In another aspect of the invention, several PEFS can form an array to measure lateral and in-depth stiffness variations in soft-materials and tissues both under compression and under shear. This ability to self-excite via the driving voltage and self-detect via the sensing electrode allows a PEFS to measure the elastic and shear properties of specimens having complex shapes.
In another aspect of the invention, the PEFS may apply forces and measure displacements at the same time, allowing the device to function using completely electrical means for tissue-stiffness imaging, cancer and disease detection. Thus, the PEFS may be powered with a DC power source allowing the PEFS to take electrical measurements in the DC mode. In this aspect of the invention the PEFS may be part of a portable hand-held device for measuring tissue. This simple all-electrical measurement makes the PEFS look and work like a finger, which may allow for in vivo measurements in tight spaces.
While the sensitivity of the PEFS has been improved by the increased sensitivity of the compression tests with the addition of the shear test to the PEFS, the reduction of the probe size as compared to the bulkiness of current tactile cancer-imaging devices, provides increased versatility as well. In particular, the finger-like shape of the PEFS is now suitable for, for example, prostate cancer detection.
In another aspect of the invention, the PEFS can analyze measurements of various widths allowing the direct experimental determination of a stiffness variation in the thickness direction. Current tumor imaging techniques are incapable of directly measuring a tumor size or position. Instead, these techniques measure the surface mechanical response. The tumor information is generated numerically by the “inversion” technique and used to reconstruct the tumor size and position.15,16 15P. S. Wellman, R. D. Howe, N. Dewagan, M. A. Cundari, E. Dalton, and K. A. Kern, “Tactile Imaging: A Method For Documenting Breast Lumps,” http://biorobotics.harvard.edu/pubs/tactile.pdf.16Y. Wang, C, Nguyen, R. Srikanchana, Z. Geng, M. T. Freedman, “Tactile Mapping of Palpable Abnormalities for Breast Cancer Diagnosis,” http://www.imac.georgetown.edu/members/resumes/..%5CWebServer%20Documents%5CD oc_P—22_F.pdf.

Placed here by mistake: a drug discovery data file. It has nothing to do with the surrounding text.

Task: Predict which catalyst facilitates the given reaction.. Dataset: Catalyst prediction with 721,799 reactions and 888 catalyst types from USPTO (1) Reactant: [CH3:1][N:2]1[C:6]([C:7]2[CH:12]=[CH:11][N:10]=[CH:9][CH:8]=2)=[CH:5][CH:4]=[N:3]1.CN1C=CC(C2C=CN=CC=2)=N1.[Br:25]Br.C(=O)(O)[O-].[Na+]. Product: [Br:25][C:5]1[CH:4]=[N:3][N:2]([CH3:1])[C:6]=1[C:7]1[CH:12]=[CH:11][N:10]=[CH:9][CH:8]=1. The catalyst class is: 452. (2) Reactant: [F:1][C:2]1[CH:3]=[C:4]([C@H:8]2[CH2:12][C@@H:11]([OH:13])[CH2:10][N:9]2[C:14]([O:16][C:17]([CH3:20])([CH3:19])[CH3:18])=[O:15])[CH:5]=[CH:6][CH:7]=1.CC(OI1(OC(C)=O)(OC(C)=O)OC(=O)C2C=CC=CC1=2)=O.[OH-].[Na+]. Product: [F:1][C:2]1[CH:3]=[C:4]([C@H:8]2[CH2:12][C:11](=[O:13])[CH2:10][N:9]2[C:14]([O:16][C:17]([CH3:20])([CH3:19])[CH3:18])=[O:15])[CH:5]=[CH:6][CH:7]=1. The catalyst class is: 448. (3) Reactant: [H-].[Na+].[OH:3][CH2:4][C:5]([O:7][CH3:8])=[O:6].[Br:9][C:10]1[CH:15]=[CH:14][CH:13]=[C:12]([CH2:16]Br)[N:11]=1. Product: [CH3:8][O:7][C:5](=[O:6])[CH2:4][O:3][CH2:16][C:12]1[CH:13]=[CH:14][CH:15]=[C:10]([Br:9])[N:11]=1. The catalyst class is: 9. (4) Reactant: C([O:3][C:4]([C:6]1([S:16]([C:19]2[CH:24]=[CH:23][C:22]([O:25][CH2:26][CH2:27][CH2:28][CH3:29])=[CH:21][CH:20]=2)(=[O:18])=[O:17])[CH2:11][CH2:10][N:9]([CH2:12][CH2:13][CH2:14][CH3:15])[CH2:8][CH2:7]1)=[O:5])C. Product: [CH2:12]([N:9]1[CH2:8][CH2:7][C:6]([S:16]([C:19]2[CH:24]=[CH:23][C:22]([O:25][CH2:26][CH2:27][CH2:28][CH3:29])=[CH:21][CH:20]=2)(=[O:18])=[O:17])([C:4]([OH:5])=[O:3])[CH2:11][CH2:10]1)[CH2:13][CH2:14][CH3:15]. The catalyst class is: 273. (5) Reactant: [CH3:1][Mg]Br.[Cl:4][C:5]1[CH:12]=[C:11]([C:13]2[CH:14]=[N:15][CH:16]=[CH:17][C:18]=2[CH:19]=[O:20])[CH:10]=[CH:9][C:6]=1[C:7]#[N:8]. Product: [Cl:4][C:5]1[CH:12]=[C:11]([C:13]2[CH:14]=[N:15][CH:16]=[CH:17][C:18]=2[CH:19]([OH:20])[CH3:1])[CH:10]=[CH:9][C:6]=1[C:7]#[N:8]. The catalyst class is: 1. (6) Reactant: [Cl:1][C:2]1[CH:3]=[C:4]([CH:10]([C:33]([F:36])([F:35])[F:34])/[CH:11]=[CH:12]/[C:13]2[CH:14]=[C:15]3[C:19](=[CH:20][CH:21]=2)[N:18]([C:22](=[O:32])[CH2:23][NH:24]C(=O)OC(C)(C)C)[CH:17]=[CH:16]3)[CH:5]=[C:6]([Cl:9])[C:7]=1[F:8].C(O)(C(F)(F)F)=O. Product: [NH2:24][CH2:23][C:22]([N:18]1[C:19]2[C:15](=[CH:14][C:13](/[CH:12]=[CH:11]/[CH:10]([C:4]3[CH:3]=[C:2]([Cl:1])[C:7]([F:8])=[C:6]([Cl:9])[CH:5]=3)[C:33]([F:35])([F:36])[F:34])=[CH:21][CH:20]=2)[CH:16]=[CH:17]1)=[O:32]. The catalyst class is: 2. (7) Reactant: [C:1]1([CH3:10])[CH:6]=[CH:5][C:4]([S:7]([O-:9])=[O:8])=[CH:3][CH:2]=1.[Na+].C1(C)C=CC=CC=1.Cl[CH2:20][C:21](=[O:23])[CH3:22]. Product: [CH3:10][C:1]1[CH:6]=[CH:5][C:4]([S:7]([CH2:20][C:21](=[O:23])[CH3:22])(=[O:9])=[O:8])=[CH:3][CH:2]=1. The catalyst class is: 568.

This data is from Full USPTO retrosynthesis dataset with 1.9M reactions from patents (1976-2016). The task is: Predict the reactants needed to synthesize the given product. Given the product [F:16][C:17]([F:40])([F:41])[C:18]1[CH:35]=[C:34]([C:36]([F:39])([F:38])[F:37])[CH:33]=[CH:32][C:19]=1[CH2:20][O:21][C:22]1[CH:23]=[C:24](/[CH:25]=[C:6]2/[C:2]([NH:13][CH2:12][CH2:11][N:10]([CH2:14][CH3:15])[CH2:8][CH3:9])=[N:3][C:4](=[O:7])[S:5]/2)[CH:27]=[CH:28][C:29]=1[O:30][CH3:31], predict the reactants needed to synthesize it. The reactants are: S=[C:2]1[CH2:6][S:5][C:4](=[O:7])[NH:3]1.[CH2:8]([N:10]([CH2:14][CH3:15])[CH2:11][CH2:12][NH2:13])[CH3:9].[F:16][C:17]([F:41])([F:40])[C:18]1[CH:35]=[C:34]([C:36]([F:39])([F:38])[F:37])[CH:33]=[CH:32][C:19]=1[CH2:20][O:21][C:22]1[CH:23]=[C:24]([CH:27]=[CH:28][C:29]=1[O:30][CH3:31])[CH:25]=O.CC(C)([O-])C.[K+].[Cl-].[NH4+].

In another aspect of the invention, the PEFS can assess vertical stiffness variations of soft materials/tissues up to several centimeters in depth with increased resolution by use of an array of PEFS's of varying probe widths ranging from less than 1 mm to several cm. Detection of tissue stiffness both under shear and under compression will allow comparison of the stiffness of a hard inclusion such as a tumor, with the stiffness of surrounding normal tissue, not only under compression, but also under shear. Such comparisons will permit a determination of the interfacial properties between the hard inclusion and surrounding tissue, which has the potential to greatly enhance the ability to assess tumor malignancy.